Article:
At first glance, the ARY Film Awards did not seem to be the most likely venue for an extended debate on patriotism and what it means to be Pakistani. Nonetheless, that is precisely what transpired earlier this week when Shaan and Ali Zafar, two stalwarts of the entertainment industry, traded barbs over working in India. During his speech at the ceremony Shaan berated many of his colleagues for taking on projects across the border, suggesting that they were unpatriotic for doing so. In his response to these remarks, Ali Zafar pointed towards the long history of Pakistani actors and musicians collaborating with their peers in India, and also argued that more often than not, ‘patriotism’ is invoked to mask Pakistan’s own shortcomings, shifting the blame for the country’s problems to external actors while refusing to engage in even a moment of introspective self-criticism.

The sparring between Shaan and Ali Zafar is interesting for several reasons. For one, in the context of the events that unfolded after the attack on Hamid Mir, the question of who is or is not ‘patriotic’ has once again assumed considerable importance. For the past two weeks, there has been a systematic attempt to label all those who do not support the military or the ISI as being anti-state actors at best, and ‘enemy’ agents at worst. Partisan media houses and right-wing parties have joined the military in labeling their critics as harboring interests inimical to those of Pakistan. In Lahore, banners and posters have been put up by a plethora of groups and organizations accusing the military’s critics of engaging in treason. The discourse that has emerged as a result of all of this is one that is based on two main assumptions; that the military and its various institutions defend Pakistan, and that any attack on the military is therefore an attack on Pakistan.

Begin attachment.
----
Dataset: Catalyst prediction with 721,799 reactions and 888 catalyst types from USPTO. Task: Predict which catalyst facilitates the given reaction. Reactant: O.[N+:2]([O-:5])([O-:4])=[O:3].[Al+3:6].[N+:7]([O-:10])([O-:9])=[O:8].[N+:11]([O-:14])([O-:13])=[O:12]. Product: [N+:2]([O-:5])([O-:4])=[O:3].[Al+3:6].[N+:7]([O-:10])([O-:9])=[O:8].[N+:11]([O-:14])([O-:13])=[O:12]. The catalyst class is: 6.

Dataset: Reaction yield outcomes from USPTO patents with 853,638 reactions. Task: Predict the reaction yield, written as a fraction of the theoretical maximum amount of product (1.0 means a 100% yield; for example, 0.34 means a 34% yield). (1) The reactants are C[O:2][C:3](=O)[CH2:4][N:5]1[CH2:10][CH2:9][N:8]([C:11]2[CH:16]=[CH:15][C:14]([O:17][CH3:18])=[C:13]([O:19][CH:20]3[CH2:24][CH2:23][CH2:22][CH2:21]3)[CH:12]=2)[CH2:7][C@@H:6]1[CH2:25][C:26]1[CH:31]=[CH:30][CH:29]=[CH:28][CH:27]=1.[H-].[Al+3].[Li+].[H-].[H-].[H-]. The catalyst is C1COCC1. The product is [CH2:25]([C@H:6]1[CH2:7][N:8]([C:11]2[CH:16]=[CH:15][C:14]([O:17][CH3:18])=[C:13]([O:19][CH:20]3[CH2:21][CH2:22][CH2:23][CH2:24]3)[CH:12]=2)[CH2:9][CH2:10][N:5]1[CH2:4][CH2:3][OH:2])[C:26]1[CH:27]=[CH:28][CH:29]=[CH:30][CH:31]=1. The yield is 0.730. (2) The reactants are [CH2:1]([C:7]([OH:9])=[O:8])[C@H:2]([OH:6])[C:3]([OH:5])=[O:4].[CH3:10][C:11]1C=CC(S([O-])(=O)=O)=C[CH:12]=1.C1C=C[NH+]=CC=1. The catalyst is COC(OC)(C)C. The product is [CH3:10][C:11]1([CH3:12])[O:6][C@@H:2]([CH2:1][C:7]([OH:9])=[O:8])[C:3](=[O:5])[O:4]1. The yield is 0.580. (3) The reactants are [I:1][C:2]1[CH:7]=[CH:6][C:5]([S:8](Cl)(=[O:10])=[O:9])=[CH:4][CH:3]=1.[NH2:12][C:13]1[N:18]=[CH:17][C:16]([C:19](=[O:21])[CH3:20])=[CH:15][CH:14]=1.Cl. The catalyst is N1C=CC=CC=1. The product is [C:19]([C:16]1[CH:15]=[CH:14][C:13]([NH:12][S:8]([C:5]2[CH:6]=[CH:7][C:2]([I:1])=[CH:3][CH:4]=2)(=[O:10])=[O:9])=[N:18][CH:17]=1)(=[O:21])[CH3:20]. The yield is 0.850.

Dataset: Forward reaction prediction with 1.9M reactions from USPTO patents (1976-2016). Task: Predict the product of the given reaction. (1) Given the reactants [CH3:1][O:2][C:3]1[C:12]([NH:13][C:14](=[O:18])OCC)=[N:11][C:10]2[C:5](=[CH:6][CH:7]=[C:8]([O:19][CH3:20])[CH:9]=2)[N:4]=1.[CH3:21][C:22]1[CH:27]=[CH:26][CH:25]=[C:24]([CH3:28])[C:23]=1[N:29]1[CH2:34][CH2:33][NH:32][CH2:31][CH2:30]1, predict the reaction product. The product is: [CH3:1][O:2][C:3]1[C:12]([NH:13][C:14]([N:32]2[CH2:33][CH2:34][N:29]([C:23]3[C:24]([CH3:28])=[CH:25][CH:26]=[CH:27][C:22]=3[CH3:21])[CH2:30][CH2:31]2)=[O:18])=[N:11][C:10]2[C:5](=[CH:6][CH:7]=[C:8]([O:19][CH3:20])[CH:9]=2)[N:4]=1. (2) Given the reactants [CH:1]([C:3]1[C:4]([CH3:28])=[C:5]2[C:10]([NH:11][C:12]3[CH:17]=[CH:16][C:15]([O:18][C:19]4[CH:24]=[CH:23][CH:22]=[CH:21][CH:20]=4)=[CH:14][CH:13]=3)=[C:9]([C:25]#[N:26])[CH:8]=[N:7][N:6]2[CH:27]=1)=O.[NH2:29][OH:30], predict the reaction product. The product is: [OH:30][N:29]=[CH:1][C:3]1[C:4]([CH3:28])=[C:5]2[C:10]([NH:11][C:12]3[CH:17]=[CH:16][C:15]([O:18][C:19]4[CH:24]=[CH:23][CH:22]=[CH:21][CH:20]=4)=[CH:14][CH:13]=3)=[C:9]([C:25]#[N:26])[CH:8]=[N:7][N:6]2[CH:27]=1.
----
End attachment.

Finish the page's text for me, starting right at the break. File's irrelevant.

It is therefore not surprising to discover that Shaan finds the idea of working in India to be completely and totally repugnant. After all, it was Shaan who starred in the jingoistic paean to Pakistani nationalism that was Waar, a film that, for all its technical sophistication, was little more than an ISPR funded exercise in glorifying the military and portraying it as the only institution capable of saving Pakistan. More insidiously, the movie also reinforced one of the key tropes propagated by self-appointed guardians of the nation since 1947, namely the notion that militancy and instability in Pakistan is ultimately caused by the interference of antagonistic foreign interests. According to this narrative, the CIA, RAW, Mossad, MI6, and every other conceivable agency and organization exist solely to bring about the destruction of Pakistan.

It is easy to see why this is a particularly dangerous and self-defeating way of conceptualizing Pakistan’s problems. While Ali Zafar was speaking about the state of Pakistan’s entertainment industry, his basic point could apply to a number of other areas. In Balochistan, for example, the escalation of militancy and the continued existence of an ethno-national insurgency is often attributed to the effect of foreign agents intent on destabilizing Pakistan. Following this logic, the conflict becomes one that pits Pakistan against a shadowy external threat, justifying the use of any and all means necessary to thwart the nefarious designs of Pakistan’s enemies. The fact that the notorious Protection of Pakistan Ordinance allows the security forces to define their adversaries as ‘enemy aliens’ represents the chilling extension of this principle. The reality of the situation in Balochistan is, however, completely different; as a movement that has essentially existed since the late 1940s, it is impossible understand ethno-national sentiment in Balochistan without paying attention to the broader issues of centre-province relations in Pakistan, the exploitation of the province’s mineral wealth, and the continued dominance of Punjab and a predominantly Punjabi establishment.